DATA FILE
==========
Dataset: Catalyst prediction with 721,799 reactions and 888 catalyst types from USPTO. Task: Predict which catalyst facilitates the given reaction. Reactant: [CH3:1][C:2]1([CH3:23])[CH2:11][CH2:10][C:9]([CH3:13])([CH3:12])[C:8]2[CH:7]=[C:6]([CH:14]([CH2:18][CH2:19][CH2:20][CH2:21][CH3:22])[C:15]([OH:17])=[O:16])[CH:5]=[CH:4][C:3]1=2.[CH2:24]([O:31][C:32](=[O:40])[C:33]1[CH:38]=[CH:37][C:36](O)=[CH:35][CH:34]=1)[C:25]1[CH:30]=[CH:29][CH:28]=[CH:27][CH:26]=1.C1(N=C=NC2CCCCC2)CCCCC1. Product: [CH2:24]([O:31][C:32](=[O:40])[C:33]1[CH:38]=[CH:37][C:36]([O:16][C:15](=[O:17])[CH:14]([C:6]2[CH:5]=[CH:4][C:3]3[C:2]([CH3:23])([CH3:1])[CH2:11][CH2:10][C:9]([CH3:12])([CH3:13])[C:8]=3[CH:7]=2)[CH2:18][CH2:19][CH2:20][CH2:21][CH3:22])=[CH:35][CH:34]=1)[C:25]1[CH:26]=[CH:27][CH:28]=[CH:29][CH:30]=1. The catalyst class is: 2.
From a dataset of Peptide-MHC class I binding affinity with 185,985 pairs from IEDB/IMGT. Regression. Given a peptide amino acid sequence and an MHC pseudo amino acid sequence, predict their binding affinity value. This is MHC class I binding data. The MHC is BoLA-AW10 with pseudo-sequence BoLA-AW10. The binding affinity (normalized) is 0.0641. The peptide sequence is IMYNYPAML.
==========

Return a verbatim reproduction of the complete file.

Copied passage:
Dataset: Catalyst prediction with 721,799 reactions and 888 catalyst types from USPTO. Task: Predict which catalyst facilitates the given reaction. Reactant: [CH3:1][C:2]1([CH3:23])[CH2:11][CH2:10][C:9]([CH3:13])([CH3:12])[C:8]2[CH:7]=[C:6]([CH:14]([CH2:18][CH2:19][CH2:20][CH2:21][CH3:22])[C:15]([OH:17])=[O:16])[CH:5]=[CH:4][C:3]1=2.[CH2:24]([O:31][C:32](=[O:40])[C:33]1[CH:38]=[CH:37][C:36](O)=[CH:35][CH:34]=1)[C:25]1[CH:30]=[CH:29][CH:28]=[CH:27][CH:26]=1.C1(N=C=NC2CCCCC2)CCCCC1. Product: [CH2:24]([O:31][C:32](=[O:40])[C:33]1[CH:38]=[CH:37][C:36]([O:16][C:15](=[O:17])[CH:14]([C:6]2[CH:5]=[CH:4][C:3]3[C:2]([CH3:23])([CH3:1])[CH2:11][CH2:10][C:9]([CH3:12])([CH3:13])[C:8]=3[CH:7]=2)[CH2:18][CH2:19][CH2:20][CH2:21][CH3:22])=[CH:35][CH:34]=1)[C:25]1[CH:26]=[CH:27][CH:28]=[CH:29][CH:30]=1. The catalyst class is: 2.
From a dataset of Peptide-MHC class I binding affinity with 185,985 pairs from IEDB/IMGT. Regression. Given a peptide amino acid sequence and an MHC pseudo amino acid sequence, predict their binding affinity value. This is MHC class I binding data. The MHC is BoLA-AW10 with pseudo-sequence BoLA-AW10. The binding affinity (normalized) is 0.0641. The peptide sequence is IMYNYPAML.